CBD products–particularly oral and topical–were also the main objects of interest to industry; 24 industry representatives indicated a desire to combine CBD with other cannabis-derived ingredients such as THC, flavonoids, and terpenes, as well as approved natural health products (NHPs) like vitamins, minerals, essential oils, and herbs.
“With respect to health claims of interest, industry representatives from all groups emphasized their preference for providing CHPs for pain relief, inflammation, sleep disorders, and anxiety,” Health Canada said. “Other areas of interest include skin conditions (e.g., eczema, psoriasis) and digestive issues.”
Evidence standards divided opinion among industry representatives, with a third of those addressing the issue highlighting the need for robust scientific interest and the remaining two thirds claiming such requirements would discourage research and innovation.
“Of these respondents, a few representatives from NHP and veterinary health products companies also mentioned that they would like to be able to use traditional evidence or make general health promotion claims on CHPs,” Health Canada noted.
Unsurprisingly, retailing restrictions were almost universally opposed by industry representatives in favor of the sale of CBD and other cannabis-derived health products outside the current regulatory framework. Limitations to provincially or territorially authorised retailers or federally licensed cannabis sellers would be a massive disincentive.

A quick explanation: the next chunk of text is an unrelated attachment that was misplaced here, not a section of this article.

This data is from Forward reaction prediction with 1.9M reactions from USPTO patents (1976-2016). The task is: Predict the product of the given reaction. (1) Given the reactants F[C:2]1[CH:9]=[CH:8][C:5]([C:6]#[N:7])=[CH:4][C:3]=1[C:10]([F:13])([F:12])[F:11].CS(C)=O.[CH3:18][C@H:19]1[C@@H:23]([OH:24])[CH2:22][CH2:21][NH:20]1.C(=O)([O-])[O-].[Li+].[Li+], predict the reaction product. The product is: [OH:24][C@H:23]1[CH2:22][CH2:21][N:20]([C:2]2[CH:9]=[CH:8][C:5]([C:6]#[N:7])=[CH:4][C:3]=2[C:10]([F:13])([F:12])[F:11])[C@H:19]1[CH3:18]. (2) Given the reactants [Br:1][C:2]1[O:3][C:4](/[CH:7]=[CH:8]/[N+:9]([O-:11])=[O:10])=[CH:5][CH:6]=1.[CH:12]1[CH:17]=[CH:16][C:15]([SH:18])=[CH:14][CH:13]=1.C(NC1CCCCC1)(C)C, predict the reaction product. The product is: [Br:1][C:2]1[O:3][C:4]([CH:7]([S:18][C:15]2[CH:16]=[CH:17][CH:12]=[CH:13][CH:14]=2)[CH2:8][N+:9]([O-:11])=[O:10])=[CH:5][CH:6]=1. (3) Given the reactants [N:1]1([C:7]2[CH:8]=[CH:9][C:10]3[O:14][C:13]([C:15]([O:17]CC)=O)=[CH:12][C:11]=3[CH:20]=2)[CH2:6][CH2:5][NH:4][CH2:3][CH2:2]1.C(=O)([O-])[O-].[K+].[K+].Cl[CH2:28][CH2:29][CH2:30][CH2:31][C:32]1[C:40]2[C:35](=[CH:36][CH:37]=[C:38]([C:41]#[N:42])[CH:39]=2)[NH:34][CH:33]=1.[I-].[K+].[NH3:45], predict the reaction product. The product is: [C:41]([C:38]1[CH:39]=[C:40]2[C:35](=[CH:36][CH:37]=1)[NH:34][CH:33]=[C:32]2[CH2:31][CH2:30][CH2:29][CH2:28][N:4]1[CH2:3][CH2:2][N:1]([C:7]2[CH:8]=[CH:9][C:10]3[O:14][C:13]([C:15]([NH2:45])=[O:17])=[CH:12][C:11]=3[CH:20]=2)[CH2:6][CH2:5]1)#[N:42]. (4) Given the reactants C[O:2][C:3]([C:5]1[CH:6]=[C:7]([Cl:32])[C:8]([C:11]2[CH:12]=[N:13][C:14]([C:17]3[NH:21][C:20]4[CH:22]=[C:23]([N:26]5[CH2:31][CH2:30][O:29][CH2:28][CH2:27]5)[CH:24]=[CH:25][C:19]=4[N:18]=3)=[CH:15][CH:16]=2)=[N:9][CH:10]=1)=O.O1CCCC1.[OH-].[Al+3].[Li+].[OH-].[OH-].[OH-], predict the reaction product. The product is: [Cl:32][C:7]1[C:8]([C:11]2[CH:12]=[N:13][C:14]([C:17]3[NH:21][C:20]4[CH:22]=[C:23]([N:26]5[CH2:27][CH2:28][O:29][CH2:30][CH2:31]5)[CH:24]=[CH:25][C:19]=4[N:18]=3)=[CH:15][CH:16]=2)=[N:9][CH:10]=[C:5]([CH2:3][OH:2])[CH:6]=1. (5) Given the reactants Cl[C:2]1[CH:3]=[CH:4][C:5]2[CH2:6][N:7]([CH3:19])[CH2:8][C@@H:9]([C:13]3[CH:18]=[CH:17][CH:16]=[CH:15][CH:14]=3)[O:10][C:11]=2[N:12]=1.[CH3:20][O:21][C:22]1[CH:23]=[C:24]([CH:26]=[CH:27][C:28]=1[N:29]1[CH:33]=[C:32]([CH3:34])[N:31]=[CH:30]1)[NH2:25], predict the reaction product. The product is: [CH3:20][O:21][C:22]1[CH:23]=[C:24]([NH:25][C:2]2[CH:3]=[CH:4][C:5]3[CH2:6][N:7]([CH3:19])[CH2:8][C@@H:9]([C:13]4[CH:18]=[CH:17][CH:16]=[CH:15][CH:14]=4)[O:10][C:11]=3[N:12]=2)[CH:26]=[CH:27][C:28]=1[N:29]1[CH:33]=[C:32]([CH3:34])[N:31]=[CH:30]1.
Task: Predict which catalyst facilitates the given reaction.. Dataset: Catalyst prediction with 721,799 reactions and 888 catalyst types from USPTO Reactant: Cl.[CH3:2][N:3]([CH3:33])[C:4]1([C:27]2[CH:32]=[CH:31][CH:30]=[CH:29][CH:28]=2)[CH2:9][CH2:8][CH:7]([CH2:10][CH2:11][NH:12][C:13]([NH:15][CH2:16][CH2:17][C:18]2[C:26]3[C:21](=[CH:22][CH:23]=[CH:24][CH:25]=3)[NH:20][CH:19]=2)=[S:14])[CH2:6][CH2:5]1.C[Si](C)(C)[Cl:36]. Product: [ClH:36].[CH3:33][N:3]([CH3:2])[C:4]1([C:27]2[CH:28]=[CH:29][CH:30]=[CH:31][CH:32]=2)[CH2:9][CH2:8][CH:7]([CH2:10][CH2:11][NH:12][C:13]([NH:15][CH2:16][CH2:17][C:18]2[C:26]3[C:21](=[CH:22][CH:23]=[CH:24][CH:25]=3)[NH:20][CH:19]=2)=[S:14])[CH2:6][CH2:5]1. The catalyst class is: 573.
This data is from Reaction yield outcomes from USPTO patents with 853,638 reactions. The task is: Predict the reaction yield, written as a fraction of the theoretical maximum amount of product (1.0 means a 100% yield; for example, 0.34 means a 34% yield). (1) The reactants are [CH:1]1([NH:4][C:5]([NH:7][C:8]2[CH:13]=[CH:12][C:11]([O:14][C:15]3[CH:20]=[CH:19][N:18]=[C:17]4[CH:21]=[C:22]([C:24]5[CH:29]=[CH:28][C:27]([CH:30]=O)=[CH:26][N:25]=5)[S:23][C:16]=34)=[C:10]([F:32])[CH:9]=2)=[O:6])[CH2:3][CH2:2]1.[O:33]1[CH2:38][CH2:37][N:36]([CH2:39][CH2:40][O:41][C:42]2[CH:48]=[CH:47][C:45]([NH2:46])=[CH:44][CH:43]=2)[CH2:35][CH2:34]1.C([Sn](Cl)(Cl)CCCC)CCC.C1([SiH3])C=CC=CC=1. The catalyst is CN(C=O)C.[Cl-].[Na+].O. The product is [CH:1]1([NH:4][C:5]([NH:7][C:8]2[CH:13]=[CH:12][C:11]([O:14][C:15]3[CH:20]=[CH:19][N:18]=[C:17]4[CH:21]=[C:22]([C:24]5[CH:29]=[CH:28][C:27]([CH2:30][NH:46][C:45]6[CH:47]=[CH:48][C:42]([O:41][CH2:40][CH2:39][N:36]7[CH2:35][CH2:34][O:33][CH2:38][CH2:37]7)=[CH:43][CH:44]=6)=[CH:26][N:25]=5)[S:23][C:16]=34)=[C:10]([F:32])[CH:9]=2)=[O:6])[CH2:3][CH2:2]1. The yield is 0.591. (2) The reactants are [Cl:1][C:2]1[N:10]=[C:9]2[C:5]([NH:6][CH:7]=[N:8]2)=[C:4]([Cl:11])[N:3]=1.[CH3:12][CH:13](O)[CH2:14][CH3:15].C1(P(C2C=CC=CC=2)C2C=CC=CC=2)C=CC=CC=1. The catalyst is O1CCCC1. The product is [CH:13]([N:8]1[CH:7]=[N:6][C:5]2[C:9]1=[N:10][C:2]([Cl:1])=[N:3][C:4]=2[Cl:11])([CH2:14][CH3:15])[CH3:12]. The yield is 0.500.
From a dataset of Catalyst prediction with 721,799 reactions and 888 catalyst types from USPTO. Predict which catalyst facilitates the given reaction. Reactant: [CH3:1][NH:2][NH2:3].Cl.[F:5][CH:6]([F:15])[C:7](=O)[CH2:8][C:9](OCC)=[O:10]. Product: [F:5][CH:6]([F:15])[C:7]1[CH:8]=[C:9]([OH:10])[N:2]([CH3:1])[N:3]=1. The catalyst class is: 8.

Many also said they had concerns that employees in licensed recreational facilities would not have the knowledge or training to assist customers. That added to the potential for consumer confusion between recreational cannabis products and cannabis-derived health products sold in such a setting.
There were also concerns that current packaging and labelling proposals would similarly stymie the industry, with respondents expressing a preference for a broader ability to promote and distinguish their products on the market.
“Respondents proposed that the requirements should be similar to any other NHP or over-the-counter drug to compete with the illicit market,” Health Canada said.
Industry representatives said the process offered an opportunity for Canadian regulators to differentiate between THC and CBD.
“About half of the written submissions from the cannabis and NHP industries proposed creating two distinct pathways for CHPs that appropriately reflect their risk profiles,” the report said.
“Specifically, they suggested establishing two different pathways for CHPs with THC and CHPs with CBD. Furthermore, each potential pathway would have its own requirements for packaging and labelling, retail environment, youth access, and evidence standards.”
Health Canada will now continue putting together a scientific advisory committee to gather further information on the safety, efficacy and quality standards for health products containing cannabis that would be safe for use without practitioner oversight.